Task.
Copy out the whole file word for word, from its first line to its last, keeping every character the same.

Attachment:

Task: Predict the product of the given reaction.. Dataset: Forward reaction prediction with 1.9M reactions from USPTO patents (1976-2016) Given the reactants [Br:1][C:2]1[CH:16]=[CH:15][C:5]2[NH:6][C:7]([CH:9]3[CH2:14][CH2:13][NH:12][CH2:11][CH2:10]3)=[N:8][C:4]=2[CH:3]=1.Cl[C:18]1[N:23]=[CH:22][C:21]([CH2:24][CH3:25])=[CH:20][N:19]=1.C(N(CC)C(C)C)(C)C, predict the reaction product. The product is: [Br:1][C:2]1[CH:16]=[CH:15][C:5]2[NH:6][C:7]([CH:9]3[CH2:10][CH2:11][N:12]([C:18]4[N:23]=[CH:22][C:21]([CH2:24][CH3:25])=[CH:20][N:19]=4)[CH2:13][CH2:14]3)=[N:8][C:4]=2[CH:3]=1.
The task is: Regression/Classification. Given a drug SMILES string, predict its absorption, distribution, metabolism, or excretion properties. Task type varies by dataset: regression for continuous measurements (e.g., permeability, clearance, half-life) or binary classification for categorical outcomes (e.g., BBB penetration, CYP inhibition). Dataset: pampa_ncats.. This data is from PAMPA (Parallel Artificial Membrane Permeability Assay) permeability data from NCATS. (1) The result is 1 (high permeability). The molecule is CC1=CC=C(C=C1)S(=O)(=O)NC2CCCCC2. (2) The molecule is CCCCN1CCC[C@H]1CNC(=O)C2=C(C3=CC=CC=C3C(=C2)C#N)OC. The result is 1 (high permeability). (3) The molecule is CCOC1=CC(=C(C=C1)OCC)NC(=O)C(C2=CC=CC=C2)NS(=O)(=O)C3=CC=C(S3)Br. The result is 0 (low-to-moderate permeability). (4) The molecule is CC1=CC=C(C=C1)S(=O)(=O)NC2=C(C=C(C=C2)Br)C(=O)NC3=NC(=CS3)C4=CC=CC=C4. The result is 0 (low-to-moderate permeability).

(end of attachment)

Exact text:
Task: Predict the product of the given reaction.. Dataset: Forward reaction prediction with 1.9M reactions from USPTO patents (1976-2016) Given the reactants [Br:1][C:2]1[CH:16]=[CH:15][C:5]2[NH:6][C:7]([CH:9]3[CH2:14][CH2:13][NH:12][CH2:11][CH2:10]3)=[N:8][C:4]=2[CH:3]=1.Cl[C:18]1[N:23]=[CH:22][C:21]([CH2:24][CH3:25])=[CH:20][N:19]=1.C(N(CC)C(C)C)(C)C, predict the reaction product. The product is: [Br:1][C:2]1[CH:16]=[CH:15][C:5]2[NH:6][C:7]([CH:9]3[CH2:10][CH2:11][N:12]([C:18]4[N:23]=[CH:22][C:21]([CH2:24][CH3:25])=[CH:20][N:19]=4)[CH2:13][CH2:14]3)=[N:8][C:4]=2[CH:3]=1.
The task is: Regression/Classification. Given a drug SMILES string, predict its absorption, distribution, metabolism, or excretion properties. Task type varies by dataset: regression for continuous measurements (e.g., permeability, clearance, half-life) or binary classification for categorical outcomes (e.g., BBB penetration, CYP inhibition). Dataset: pampa_ncats.. This data is from PAMPA (Parallel Artificial Membrane Permeability Assay) permeability data from NCATS. (1) The result is 1 (high permeability). The molecule is CC1=CC=C(C=C1)S(=O)(=O)NC2CCCCC2. (2) The molecule is CCCCN1CCC[C@H]1CNC(=O)C2=C(C3=CC=CC=C3C(=C2)C#N)OC. The result is 1 (high permeability). (3) The molecule is CCOC1=CC(=C(C=C1)OCC)NC(=O)C(C2=CC=CC=C2)NS(=O)(=O)C3=CC=C(S3)Br. The result is 0 (low-to-moderate permeability). (4) The molecule is CC1=CC=C(C=C1)S(=O)(=O)NC2=C(C=C(C=C2)Br)C(=O)NC3=NC(=CS3)C4=CC=CC=C4. The result is 0 (low-to-moderate permeability).